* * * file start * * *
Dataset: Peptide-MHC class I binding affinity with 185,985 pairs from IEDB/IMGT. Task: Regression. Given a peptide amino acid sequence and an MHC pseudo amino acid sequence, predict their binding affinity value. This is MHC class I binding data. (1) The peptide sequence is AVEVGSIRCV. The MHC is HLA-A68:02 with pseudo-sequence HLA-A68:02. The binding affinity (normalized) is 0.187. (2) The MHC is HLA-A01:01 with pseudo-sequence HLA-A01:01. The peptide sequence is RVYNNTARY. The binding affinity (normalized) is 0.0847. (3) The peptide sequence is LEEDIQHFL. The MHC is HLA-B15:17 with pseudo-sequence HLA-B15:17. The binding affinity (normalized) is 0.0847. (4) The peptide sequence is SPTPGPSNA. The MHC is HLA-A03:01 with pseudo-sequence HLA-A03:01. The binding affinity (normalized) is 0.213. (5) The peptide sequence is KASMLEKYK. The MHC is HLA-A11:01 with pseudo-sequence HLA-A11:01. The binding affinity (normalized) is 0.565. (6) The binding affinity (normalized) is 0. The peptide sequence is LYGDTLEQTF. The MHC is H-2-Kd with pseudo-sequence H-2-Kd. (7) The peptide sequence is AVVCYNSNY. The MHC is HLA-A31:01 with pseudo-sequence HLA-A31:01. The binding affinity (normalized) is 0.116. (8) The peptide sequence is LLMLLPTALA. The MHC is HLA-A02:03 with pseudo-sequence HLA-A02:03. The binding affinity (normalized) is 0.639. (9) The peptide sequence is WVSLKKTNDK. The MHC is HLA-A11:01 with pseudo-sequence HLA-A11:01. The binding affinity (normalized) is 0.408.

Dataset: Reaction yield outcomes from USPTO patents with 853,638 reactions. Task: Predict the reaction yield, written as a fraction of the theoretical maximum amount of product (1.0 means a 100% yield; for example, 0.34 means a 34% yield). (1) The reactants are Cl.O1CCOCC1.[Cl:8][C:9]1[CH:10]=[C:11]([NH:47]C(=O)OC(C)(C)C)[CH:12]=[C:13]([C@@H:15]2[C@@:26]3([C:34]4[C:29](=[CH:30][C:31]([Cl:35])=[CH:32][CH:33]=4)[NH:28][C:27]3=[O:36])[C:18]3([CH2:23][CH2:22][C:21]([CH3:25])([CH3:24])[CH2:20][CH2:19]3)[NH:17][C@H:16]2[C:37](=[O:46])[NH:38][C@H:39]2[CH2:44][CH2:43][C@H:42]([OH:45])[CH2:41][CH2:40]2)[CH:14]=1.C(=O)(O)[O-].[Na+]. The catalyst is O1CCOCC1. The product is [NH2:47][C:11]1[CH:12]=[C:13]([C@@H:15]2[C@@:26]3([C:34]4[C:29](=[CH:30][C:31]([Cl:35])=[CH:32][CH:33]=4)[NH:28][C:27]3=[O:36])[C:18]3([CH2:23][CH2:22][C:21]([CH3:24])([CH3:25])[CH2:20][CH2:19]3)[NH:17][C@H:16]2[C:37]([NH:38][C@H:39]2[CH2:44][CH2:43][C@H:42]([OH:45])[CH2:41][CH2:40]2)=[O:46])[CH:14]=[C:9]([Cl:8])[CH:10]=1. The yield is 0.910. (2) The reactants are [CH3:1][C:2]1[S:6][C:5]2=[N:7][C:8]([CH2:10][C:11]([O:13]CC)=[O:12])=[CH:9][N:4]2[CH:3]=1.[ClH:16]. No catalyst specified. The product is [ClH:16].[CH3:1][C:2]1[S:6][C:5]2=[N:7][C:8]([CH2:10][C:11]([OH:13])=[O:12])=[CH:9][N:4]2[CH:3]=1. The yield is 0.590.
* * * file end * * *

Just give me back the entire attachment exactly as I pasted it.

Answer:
Dataset: Peptide-MHC class I binding affinity with 185,985 pairs from IEDB/IMGT. Task: Regression. Given a peptide amino acid sequence and an MHC pseudo amino acid sequence, predict their binding affinity value. This is MHC class I binding data. (1) The peptide sequence is AVEVGSIRCV. The MHC is HLA-A68:02 with pseudo-sequence HLA-A68:02. The binding affinity (normalized) is 0.187. (2) The MHC is HLA-A01:01 with pseudo-sequence HLA-A01:01. The peptide sequence is RVYNNTARY. The binding affinity (normalized) is 0.0847. (3) The peptide sequence is LEEDIQHFL. The MHC is HLA-B15:17 with pseudo-sequence HLA-B15:17. The binding affinity (normalized) is 0.0847. (4) The peptide sequence is SPTPGPSNA. The MHC is HLA-A03:01 with pseudo-sequence HLA-A03:01. The binding affinity (normalized) is 0.213. (5) The peptide sequence is KASMLEKYK. The MHC is HLA-A11:01 with pseudo-sequence HLA-A11:01. The binding affinity (normalized) is 0.565. (6) The binding affinity (normalized) is 0. The peptide sequence is LYGDTLEQTF. The MHC is H-2-Kd with pseudo-sequence H-2-Kd. (7) The peptide sequence is AVVCYNSNY. The MHC is HLA-A31:01 with pseudo-sequence HLA-A31:01. The binding affinity (normalized) is 0.116. (8) The peptide sequence is LLMLLPTALA. The MHC is HLA-A02:03 with pseudo-sequence HLA-A02:03. The binding affinity (normalized) is 0.639. (9) The peptide sequence is WVSLKKTNDK. The MHC is HLA-A11:01 with pseudo-sequence HLA-A11:01. The binding affinity (normalized) is 0.408.

Dataset: Reaction yield outcomes from USPTO patents with 853,638 reactions. Task: Predict the reaction yield, written as a fraction of the theoretical maximum amount of product (1.0 means a 100% yield; for example, 0.34 means a 34% yield). (1) The reactants are Cl.O1CCOCC1.[Cl:8][C:9]1[CH:10]=[C:11]([NH:47]C(=O)OC(C)(C)C)[CH:12]=[C:13]([C@@H:15]2[C@@:26]3([C:34]4[C:29](=[CH:30][C:31]([Cl:35])=[CH:32][CH:33]=4)[NH:28][C:27]3=[O:36])[C:18]3([CH2:23][CH2:22][C:21]([CH3:25])([CH3:24])[CH2:20][CH2:19]3)[NH:17][C@H:16]2[C:37](=[O:46])[NH:38][C@H:39]2[CH2:44][CH2:43][C@H:42]([OH:45])[CH2:41][CH2:40]2)[CH:14]=1.C(=O)(O)[O-].[Na+]. The catalyst is O1CCOCC1. The product is [NH2:47][C:11]1[CH:12]=[C:13]([C@@H:15]2[C@@:26]3([C:34]4[C:29](=[CH:30][C:31]([Cl:35])=[CH:32][CH:33]=4)[NH:28][C:27]3=[O:36])[C:18]3([CH2:23][CH2:22][C:21]([CH3:24])([CH3:25])[CH2:20][CH2:19]3)[NH:17][C@H:16]2[C:37]([NH:38][C@H:39]2[CH2:44][CH2:43][C@H:42]([OH:45])[CH2:41][CH2:40]2)=[O:46])[CH:14]=[C:9]([Cl:8])[CH:10]=1. The yield is 0.910. (2) The reactants are [CH3:1][C:2]1[S:6][C:5]2=[N:7][C:8]([CH2:10][C:11]([O:13]CC)=[O:12])=[CH:9][N:4]2[CH:3]=1.[ClH:16]. No catalyst specified. The product is [ClH:16].[CH3:1][C:2]1[S:6][C:5]2=[N:7][C:8]([CH2:10][C:11]([OH:13])=[O:12])=[CH:9][N:4]2[CH:3]=1. The yield is 0.590.